Bad habit development.

intheruff

Senior Member
Hi guys... I've been playing on and off for around 40 years (yipes). I just got out of the studio and discovered I've been dropping the beat slightly after a fill, or just after discovering I'd rushed the beat and had to correct the downbeat in order to play with the click track. VERY DISCOURAGING!
I regularly practice with a click track and a digital screen that shows whether I'm on the beat, or wherever. I don't seem to have a problem with practice. But, with the band I do... and, I don't believe it's their fault, generally speaking.
Any thoughts on this dilemma would be appreciated and acted on. I'll be on the road for the next few weeks and out of touch with this site, but will monitor until Thursday and respond when I get back. I've got no 'smart' phone to keep posted. TIA...
 

alparrott

Platinum Member
Record your performances. Video or audio, either works. That way, the culprit will be very evident. Then you (as a band) can address it.
 

bermuda

Drummerworld Pro Drummer - Administrator
Staff member
Rushing fills is very common (Bonham was extremely guilty of this!)

Practicing with a metronome helps identify which kinds of fills are most problematic, and in what way. For example, triplet fills are notorious for being rushed, whether in straight time or shuffles or 6/8. Practice with a click or loop will help you learn to correct them, usually it means being very deliberate with the fill until you land on the 1 again. The feeling of sitting on the tempo soon becomes natural, and you automatically do it when playing, with or without a click.

Bermuda
 

Wave Deckel

Gold Member
Bonham was extremely guilty of this!
I guess you managed to make 90% of all drummers (pro and/or hobby) on this forum feel instantly better now. :-D

For some people, it works quite well, to use the left leg as a "metronome" (moving it up and down, like heel-up bassdrum-playing) while doing fills, during moments where you cannot use a real metronome.
 

intheruff

Senior Member
What's frustrating is that I just recorded what I was screwing up on. I used the click (of course) and played thru the fills, returns, and grooves that were giving me problems. And, I was nailing it. I mean... WTH? Red Light Fever? If it makes a difference, I played and recorded on my Rolands, today. At the studio I was using my old Imperial Star Tama's. Volume and bounce (feel) different between the two sets, for sure. Well, back to the woodshed... thanks for the input.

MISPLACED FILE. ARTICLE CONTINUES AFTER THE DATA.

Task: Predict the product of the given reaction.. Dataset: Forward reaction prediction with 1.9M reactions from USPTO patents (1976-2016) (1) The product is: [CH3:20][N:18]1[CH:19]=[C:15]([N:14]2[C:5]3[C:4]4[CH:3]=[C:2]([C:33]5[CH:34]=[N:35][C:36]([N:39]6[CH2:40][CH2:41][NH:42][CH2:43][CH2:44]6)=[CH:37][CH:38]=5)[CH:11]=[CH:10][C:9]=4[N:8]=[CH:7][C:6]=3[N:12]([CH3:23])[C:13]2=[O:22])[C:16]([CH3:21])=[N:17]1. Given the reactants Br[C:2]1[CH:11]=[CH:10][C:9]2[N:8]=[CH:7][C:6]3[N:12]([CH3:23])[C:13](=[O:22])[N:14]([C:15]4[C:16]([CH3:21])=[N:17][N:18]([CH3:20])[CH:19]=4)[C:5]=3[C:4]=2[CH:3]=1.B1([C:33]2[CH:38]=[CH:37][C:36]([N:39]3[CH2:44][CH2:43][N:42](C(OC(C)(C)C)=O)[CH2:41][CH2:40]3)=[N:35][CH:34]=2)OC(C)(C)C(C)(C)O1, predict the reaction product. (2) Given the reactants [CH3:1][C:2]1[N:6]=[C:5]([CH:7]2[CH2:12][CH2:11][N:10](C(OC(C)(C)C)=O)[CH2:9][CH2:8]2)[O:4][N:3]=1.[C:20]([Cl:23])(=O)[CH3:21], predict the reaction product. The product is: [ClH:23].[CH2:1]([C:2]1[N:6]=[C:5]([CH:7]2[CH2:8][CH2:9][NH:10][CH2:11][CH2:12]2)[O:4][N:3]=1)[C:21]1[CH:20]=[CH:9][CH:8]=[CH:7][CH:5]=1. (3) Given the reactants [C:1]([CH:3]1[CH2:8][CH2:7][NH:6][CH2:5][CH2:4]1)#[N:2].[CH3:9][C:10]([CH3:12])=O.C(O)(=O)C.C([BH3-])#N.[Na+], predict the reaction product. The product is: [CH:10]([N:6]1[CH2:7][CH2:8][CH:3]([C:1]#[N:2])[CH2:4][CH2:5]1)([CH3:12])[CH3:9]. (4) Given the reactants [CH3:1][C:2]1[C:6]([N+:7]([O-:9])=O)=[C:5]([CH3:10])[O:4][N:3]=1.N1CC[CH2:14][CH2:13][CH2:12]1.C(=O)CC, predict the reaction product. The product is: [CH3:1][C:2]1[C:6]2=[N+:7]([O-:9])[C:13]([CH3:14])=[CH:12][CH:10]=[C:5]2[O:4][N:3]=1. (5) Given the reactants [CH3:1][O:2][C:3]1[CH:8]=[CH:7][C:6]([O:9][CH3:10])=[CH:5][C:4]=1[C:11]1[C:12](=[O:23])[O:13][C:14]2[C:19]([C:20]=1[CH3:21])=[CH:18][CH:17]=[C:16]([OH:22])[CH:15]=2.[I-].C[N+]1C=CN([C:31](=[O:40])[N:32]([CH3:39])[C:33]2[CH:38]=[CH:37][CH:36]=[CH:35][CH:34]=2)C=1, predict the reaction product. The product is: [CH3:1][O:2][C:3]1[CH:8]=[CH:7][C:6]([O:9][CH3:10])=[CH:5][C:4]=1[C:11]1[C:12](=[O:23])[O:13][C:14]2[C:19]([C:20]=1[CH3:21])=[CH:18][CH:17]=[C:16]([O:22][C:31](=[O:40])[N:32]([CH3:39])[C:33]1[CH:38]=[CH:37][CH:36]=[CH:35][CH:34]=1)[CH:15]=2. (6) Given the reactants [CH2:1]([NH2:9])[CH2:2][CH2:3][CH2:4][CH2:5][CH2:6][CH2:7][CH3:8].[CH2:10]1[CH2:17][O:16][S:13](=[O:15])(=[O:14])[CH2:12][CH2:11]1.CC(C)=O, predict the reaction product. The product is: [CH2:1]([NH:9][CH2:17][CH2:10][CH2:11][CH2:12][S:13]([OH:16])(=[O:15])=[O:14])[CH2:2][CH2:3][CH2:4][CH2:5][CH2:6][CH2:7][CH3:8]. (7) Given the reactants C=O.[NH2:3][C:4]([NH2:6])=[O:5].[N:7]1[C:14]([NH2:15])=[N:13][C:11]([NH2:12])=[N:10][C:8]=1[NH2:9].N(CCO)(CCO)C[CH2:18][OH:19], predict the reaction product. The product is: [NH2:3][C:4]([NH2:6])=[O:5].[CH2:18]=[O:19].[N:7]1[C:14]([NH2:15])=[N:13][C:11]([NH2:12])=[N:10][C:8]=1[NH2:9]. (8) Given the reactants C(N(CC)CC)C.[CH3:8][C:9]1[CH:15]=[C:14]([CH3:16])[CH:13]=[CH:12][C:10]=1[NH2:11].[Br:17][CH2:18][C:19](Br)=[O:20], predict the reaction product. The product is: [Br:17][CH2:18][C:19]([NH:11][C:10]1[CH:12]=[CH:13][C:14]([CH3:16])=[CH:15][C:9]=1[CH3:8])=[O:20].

iwearnohats

Silver Member
Honestly, I think awareness of a problem such as this is 90% of the solution.

I used to play the first beat of the bar slightly (but noticeably) longer than the rest of the bar after a fill, and as soon as someone pointed it out and I became aware I was doing it, it fixed itself fairly quickly!

Having that 'external' metronome going (e.g., left leg) also helps a lot. I try to have mine running all the time these days, especially during tricky parts and it has made such a difference to my timing.
 

toddbishop

Platinum Member
usually it means being very deliberate with the fill until you land on the 1 again. The feeling of sitting on the tempo soon becomes natural, and you automatically do it when playing, with or without a click.
This. It can be really, really hard to do, just as a willpower thing. I think you get a little emotional reward from playing by feel, that's hard to give up. Until you realize how much better everything sounds when you do it this way.
 

intheruff

Senior Member
Hi guys, thanks for the input. Just got back and am satisfied with my work. I think the remarks regarding ATTENTION and focus were on the money, at least for me. One comment I got from a band mate was to quit thinking so much. Pay attention and focus, yes... but don't anticipate so much. I did exactly that and got what the band needed... a lock. Now to go back and work on everything, and I mean everything, (lol) else.
 

larryace

"Uncle Larry"
If you maintain a quarter note pulse in your fills...

If you don't already, for now, one suggestion is to count out your quarter notes during your fills.

I like to think of it like this: There's a time circuit in my head....that is always going at the tempo of the present song...this circuit is executive in nature... global. All drumming ideas are secondary to the time circuit, which is a sense like my sense of smell. Your ideas should already be in time, time isn't applied to your ideas after the fact. It's just that important.
 

philrudd

Senior Member
This. It can be really, really hard to do, just as a willpower thing. I think you get a little emotional reward from playing by feel, that's hard to give up. Until you realize how much better everything sounds when you do it this way.
Perfectly described!

There was a great article in, I think, Modern Drummer many years ago about the difference between practicing one's art and allowing oneself to become immersed in the emotion, and how it's necessary to curb, or harness, that emotional release, lest it affect the mechanics of the art. The author used a ballet dancer as an example, but it's easy to imagine how it applies to many art forms.

Myself, I played by emotion almost exclusively for many years. But since I was playing punk, it was a bit of an advantage; I'd play faster and louder than anyone, fueled by my own excitement, and no punk ever said 'you're playing it too fast!' It was when I started tackling other genres that I realized I needed to start engaging the rational part of my brain a little more than I had been.
 
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